Cheat Sheet

This week’s trek is inspired by the Feynman Technique. Developed by Nobel winning physicist, Richard Feynman, this technique helps you simplify concepts so anyone can understand them.

You know that moment when you're trying to explain something and all you get in response is a bunch of blank stares?

These situations are often followed by a lot of frantic questions and disapproving looks as people try to sort out what the heck you're trying to say. Working out your thoughts in this fashion isn't always a bad thing but in high pressure situations when you know you've got short attention spans to cater to, you have to find a way to make your point as easy to digest as possible. 

Introducing Your Cheat Sheet Exercise

What It Is
A 30-minute gut check to make sure you actually know what the heck you're talking about before a big presentation or meeting.

Why We Love It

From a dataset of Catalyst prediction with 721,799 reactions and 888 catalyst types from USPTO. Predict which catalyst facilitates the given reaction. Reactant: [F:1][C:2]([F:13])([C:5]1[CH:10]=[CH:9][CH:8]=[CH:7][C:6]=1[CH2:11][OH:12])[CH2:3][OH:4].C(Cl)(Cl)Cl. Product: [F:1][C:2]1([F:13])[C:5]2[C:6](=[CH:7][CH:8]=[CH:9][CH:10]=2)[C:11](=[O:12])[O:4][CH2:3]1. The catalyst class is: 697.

Sometimes you think you know a topic well and then you find yourself unable to make a single coherent point when you are asked to explain it to others. This exercise forces you to distill a concept into its simplest form - via a good old cheat sheet - to make sure you really know what you are talking about before presenting it to others.

How It Works
1. Identify a concept you need to explain and really understand. This could be an issue you want your boss to take note of, a customer insight you want your team to absorb, or an idea you need to present at a big meeting.

2. Take 30 minutes and grab a piece of paper and put the name of your concept at the top. Then, imagine that you are creating a cheat sheet for an eight-year-old on this topic. Using plain language (no business jargon) define the concept, draw specific aspects out, and provide examples of your concept in practice. 

3. As you write everything out, note any areas that tripped you up or that you were shaky on. Then, spend a few minutes reviewing your notes or sources on each of those areas to make sure your understanding is solid.

4. Next, review your cheat sheet once again and circle any jargon or complicated terms. Force yourself to rework those sections by incorporating simple language that a kid would relate to. 

5. Finally, go back to the slides or talking points you had planned for your meeting and see how they compare to your cheat sheet. Look for places to simplify and rework accordingly. 

Source: Farnam Street

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